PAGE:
Optical Characterization of Ion Implanted SIC

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[1-5]. It has long been known that small metallic particles or colloids embedded in dielectrics produce colors associated with optical absorption at the surface plasmon resonance frequency [6,7]. For clusters with diameters much smaller than the wavelength of light (X), the theories of Mie [8] can be used to calculate the absorption coefficient (cm-') of the composite: 187rQn2




where Q is the volume fraction occupied by the metallic particles, no is the refractive index of the host medium, and E, and E2 are the real and imaginary parts of the frequency-dependent dielectric constant of the bulk metal. Equation 1 is a Lorentzian function with a maximum value at the surface plasmon resonance frequency (wp), where

+ 2n22 =0 =(co)


Values of E, for the metals as a function of wavelength are tabulated in [9] and the published index of refraction for SiC is 2.655. The index of refraction measured by prism 215 Mat. Res. Soc. Symp. Proc. Vol. 588 ©2000 Materials Research Society

coupling for the SiC used in this work was 2.26. From Equation (2) one can predict the photon wavelengths for the surface plasmon resonance frequencies for metallic colloids in the photorefractive host materials, as shown in Fig. 1. This figure shows that taking no = 2.7, the theoretical value of no for SiC, the absorption bands should be near 688 nm and 446 nm for Au and Sn colloids, respectively.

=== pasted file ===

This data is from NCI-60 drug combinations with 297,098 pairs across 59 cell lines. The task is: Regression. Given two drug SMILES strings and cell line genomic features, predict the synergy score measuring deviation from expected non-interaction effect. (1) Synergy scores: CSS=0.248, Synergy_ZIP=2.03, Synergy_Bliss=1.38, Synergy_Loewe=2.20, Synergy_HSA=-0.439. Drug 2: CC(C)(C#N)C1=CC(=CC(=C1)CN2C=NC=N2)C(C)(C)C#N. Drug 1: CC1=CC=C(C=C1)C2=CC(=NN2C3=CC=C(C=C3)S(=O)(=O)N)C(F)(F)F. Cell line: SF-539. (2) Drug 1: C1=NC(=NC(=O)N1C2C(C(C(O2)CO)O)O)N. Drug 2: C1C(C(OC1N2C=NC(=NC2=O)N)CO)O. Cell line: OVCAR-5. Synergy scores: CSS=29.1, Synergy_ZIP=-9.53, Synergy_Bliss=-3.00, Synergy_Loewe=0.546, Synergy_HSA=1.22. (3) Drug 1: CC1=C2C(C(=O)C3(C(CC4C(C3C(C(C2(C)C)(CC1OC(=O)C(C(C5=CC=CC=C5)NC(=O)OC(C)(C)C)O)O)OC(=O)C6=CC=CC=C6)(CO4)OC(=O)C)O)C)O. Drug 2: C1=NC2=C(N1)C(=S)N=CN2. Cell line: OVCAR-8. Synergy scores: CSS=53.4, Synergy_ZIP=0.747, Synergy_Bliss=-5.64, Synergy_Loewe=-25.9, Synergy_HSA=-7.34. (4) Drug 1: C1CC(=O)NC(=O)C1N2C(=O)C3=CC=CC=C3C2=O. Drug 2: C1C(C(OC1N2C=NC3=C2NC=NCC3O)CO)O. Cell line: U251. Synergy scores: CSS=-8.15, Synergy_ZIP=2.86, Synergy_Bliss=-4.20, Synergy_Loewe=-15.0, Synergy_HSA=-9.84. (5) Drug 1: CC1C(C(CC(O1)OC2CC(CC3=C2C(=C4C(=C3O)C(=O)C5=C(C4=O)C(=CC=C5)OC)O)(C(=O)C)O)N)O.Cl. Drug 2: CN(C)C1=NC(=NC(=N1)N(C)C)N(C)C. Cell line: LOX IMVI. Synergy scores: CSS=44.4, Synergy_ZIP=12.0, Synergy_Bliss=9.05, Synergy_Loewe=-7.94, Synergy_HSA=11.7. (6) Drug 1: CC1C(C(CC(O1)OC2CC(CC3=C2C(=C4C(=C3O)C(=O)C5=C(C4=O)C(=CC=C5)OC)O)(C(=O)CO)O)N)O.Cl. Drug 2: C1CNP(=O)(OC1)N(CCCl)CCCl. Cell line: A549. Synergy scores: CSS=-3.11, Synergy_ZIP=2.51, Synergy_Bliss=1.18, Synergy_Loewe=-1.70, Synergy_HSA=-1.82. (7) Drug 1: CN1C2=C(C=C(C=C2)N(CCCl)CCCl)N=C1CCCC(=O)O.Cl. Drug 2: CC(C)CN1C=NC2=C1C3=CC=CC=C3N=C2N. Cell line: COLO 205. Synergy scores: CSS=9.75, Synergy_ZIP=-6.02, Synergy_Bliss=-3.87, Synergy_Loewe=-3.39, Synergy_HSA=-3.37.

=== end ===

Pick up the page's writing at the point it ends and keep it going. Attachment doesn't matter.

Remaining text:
RESULTS Optical Absorption Figure 2 shows typical optical absorption spectra for 6H Al-doped SiC implanted with 160 keV Sn at room temperature and annealed at 200'C in argon for one hour. This figure also shows that as implantation fluence increases the absorption baseline increases. Using the experimentally determined absorption peak, 406 nm, the permittivity from Fig. 1, and equation (2), the calculated index of refraction for SiC at the implanted volume is 2.4. That this value is lower than the accepted value of n = 2.7 for SiC is almost certainly due to the implantation damage and disruption of the lattice [10]. Observation of the formation of Sn nanoclusters in SiC using visible optical photospectrometry was made possible because of the high index of refraction of the host material. Otherwise, the absorption band would have been located in the UV region. After heat treatment at 400'C and 600'C the peak at 406 nm disappeared. Figure 3 shows optical absorption spectrum for a 6H, N doped SiC sample implanted with 3 x 1017 Au/cm2 at 1.0 MeV and at a temperature of 500'C then and annealed at 10000 C in an argon ambient for one hour. Also shown is the absorption spectrum of the sample prior to implantation and the difference between the two. At Au fluences less than 3 x 10 17/cm 2 no peaks due to plasmon resonance were discernible. It is clear from the difference spectrum that significant implantation damage remains after the heat treatment. Similar effects were observed in 6H, N-doped SiC, as shown in Fig. 4. The peak was at 535 nm after heat treatment at 1100 0 C in air. The peak was expected to appear in 0 the range of 630 to